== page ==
Apocynum venetum leaf extract protects against H2O2-induced oxidative stress by increasing autophagy in PC12 cells
- Yuelai Feng
- Chang Jiang
- Feng Yang
- Zixian Chen
- Zheng Li
Affiliations: Department of International Baccalaureate Diploma Program, Shanghai Pinghe School, Shanghai 200127, P.R. China, Department of Orthopaedics, Zhongshan Hospital of Fudan University, Shanghai 200032, P.R. China, Integrated Traditional and Western Medicine, Zhongshan Hospital of Fudan University, Shanghai 200032, P.R. China
- Published online on: June 9, 2020 https://doi.org/10.3892/br.2020.1313
Copyright: © Feng
et al. This is an open access article distributed under the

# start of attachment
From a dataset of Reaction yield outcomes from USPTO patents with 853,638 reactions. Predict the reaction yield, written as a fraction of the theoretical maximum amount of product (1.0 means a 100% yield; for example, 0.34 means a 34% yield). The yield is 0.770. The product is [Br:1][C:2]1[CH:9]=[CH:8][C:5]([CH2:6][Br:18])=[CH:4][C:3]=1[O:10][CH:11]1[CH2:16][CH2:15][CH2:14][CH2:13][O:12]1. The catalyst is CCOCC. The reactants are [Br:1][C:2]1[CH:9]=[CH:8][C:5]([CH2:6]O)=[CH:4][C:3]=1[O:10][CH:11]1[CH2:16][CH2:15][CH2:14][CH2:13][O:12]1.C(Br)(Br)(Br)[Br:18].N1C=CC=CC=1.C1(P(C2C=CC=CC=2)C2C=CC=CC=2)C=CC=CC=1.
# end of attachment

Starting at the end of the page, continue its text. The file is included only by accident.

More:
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The effect of generated.Italic@104c035a leaf extract (AVLE) on the nervous system has been widely studied, but its effect on injured neurons is not fully understood. In the present study, the protective effect of AVLE on injured neurons was determined. H2O2 was used to induce oxidative stress in PC12 cells and cell viability assays were used to determine the optimum concentration range of AVLE and its protective effects against oxidative stress. A live-dead assay was performed to confirm the effects of AVLE on oxidative stress. Subsequently, expression of apoptotic proteins including Bax and cleaved-caspase-3 were evaluated to determine whether AVLE affected apoptosis, and reactive oxygen species (ROS) levels were detected to determine the role of AVLE in H2O2 exposure. Furthermore, expression of autophagic proteins including LC3-II and p62 were detected to evaluate the effects of AVLE on autophagic activity, and cells were treated with 3-methyladenine (3-MA), an autophagic inhibitor, to identify the underlying protective mechanism of AVLE. The results showed that the optimum conditions to induce oxidative stress were treatment with 40 µM H2O2 for 2 h, and the suitable range of AVLE concentrations was shown to be 1-100 µg/ml. AVLE improved cell viability in PC12 cells following treatment with H2O2. AVLE reduced the expression of Bax and cleaved-caspase-3, and decreased ROS production. Furthermore, AVLE upregulated LC3-II expression and downregulated p62 expression, whereas treatment with 3-MA increased the levels of ROS and apoptotic proteins. These results suggest that AVLE may protect injured neurons against oxidative stress-induced apoptosis, and this effect may be associated with the reduction of ROS by increasing autophagy.